UCP System requirements

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Docker Universal Control Plane can be installed on-premises or on the cloud. Before installing, be sure your infrastructure has these requirements.

Hardware and software requirements

You can install UCP on-premises or on a cloud provider. Common requirements:

  • Docker EE Engine version 18.09.0-ee-8; values of n in the -ee-<n> suffix must be 8 or higher
  • Linux kernel version 3.10 or higher
  • A static IP address

Minimum requirements

  • 8GB of RAM for manager nodes
  • 4GB of RAM for worker nodes
  • 4GB of free disk space for the /var partition for manager nodes
  • 500MB of free disk space for the /var partition for worker nodes
  • 16GB of RAM for manager nodes
  • 4 vCPUs for manager nodes
  • 25-100GB of free disk space

Note that Windows container images are typically larger than Linux ontainer images. For this reason, you should provision more local storage for Windows nodes and for any DTR setups that store Windows container images.

Also, make sure the nodes are running an operating system support by Docker EE.

For highly-available installations, you also need a way to transfer files between hosts.

Workloads on manager nodes

These requirements assume that manager nodes won’t run regular workloads. If you plan to run additional workloads on manager nodes, you may need to provision more powerful nodes. If manager nodes become overloaded, the cluster may experience issues.

Ports used

When installing UCP on a host, a series of ports need to be opened to incoming traffic. Each of these ports will expect incoming traffic from a set of hosts, indicated as the “Scope” of that port. The three scopes are:

  • External: Traffic arrives from outside the cluster through end-user interaction.
  • Internal: Traffic arrives from other hosts in the same cluster.
  • Self: Traffic arrives to that port only from processes on the same host.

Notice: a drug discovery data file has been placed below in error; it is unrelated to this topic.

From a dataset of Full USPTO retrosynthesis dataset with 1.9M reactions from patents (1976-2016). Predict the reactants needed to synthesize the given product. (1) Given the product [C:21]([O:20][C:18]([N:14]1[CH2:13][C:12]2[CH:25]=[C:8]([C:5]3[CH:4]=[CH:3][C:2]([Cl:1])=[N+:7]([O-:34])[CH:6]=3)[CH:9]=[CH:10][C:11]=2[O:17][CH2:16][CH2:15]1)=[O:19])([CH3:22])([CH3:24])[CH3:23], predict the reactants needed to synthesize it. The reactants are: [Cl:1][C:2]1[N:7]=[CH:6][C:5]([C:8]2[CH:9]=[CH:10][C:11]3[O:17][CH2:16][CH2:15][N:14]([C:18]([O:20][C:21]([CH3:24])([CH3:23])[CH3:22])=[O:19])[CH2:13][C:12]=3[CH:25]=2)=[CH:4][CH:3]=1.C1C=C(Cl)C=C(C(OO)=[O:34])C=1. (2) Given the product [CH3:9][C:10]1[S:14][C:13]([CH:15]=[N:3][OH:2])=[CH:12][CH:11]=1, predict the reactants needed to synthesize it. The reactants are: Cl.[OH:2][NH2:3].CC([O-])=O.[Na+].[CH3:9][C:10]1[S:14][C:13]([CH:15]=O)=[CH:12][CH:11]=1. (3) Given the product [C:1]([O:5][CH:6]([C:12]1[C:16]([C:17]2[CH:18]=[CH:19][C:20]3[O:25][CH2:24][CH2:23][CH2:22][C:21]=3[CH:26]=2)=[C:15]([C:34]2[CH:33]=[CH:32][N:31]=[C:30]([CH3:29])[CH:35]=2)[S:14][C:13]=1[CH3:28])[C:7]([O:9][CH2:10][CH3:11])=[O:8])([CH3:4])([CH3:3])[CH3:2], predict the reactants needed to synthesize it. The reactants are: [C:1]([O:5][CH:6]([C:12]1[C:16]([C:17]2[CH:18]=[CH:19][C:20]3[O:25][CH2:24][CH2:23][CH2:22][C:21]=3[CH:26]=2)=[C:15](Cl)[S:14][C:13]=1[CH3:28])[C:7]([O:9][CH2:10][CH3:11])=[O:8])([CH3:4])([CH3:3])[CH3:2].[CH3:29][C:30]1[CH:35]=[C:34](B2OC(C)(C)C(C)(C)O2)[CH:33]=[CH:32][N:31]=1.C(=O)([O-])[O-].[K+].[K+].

Make sure the following ports are open for incoming traffic on the respective host types:

Hosts Port Scope Purpose
managers, workers TCP 179 Internal Port for BGP peers, used for kubernetes networking
managers TCP 443 (configurable) External, Internal Port for the UCP web UI and API
managers TCP 2376 (configurable) Internal Port for the Docker Swarm manager. Used for backwards compatibility
managers TCP 2377 (configurable) Internal, Port for control communication between swarm nodes
managers, workers UDP 4789 Internal, Port for overlay networking
managers TCP 6443 (configurable) External, Internal Port for Kubernetes API server endpoint
managers, workers TCP 6444 Self Port for Kubernetes API reverse proxy
managers, workers TCP, UDP 7946 Internal Port for gossip-based clustering
managers, workers TCP 10250 Internal Port for Kubelet
managers, workers TCP 12376 Internal Port for a TLS authentication proxy that provides access to the Docker Engine
managers, workers TCP 12378 Self Port for Etcd reverse proxy
managers TCP 12379 Internal Port for Etcd Control API
managers TCP 12380 Internal Port for Etcd Peer API
managers TCP 12381 Internal Port for the UCP cluster certificate authority
managers TCP 12382 Internal Port for the UCP client certificate authority
managers TCP 12383 Internal Port for the authentication storage backend
managers TCP 12384 Internal Port for the authentication storage backend for replication across managers
managers TCP 12385 Internal Port for the authentication service API
managers TCP 12386 Internal Port for the authentication worker
managers TCP 12388 Internal Internal Port for the Kubernetes API Server

Enable ESP traffic

For overlay networks with encryption to work, you need to ensure that IP protocol 50 (Encapsulating Security Payload) traffic is allowed.

Enable IP-in-IP traffic

The default networking plugin for UCP is Calico, which uses IP Protocol Number 4 for IP-in-IP encapsulation.

If you’re deploying to AWS or another cloud provider, enable IP-in-IP traffic for your cloud provider’s security group.

Timeout settings

Make sure the networks you’re using allow the UCP components enough time to communicate before they time out.

Component Timeout (ms) Configurable
Raft consensus between manager nodes 3000 no
Gossip protocol for overlay networking 5000 no
etcd 500 yes
RethinkDB 10000 no
Stand-alone cluster 90000 no

Time Synchronization

In distributed systems like Docker UCP, time synchronization is critical to ensure proper operation. As a best practice to ensure consistency between the engines in a UCP cluster, all engines should regularly synchronize time with a Network Time Protocol (NTP) server. If a server’s clock is skewed, unexpected behavior may cause poor performance or even failures.

Compatibility and maintenance lifecycle

Docker EE is a software subscription that includes three products:

  • Docker Engine with enterprise-grade support
  • Docker Trusted Registry
  • Docker Universal Control Plane

Learn more about compatibility and the maintenance lifecycle for these products:

Version compatibility

UCP 3.1.0 requires minimum versions of the following Docker components:

  • Docker Enterprise Engine 18.09.0-ee-1 or higher
  • DTR 2.6 or higher

Where to go next

UCP, architecture, requirements, Docker EE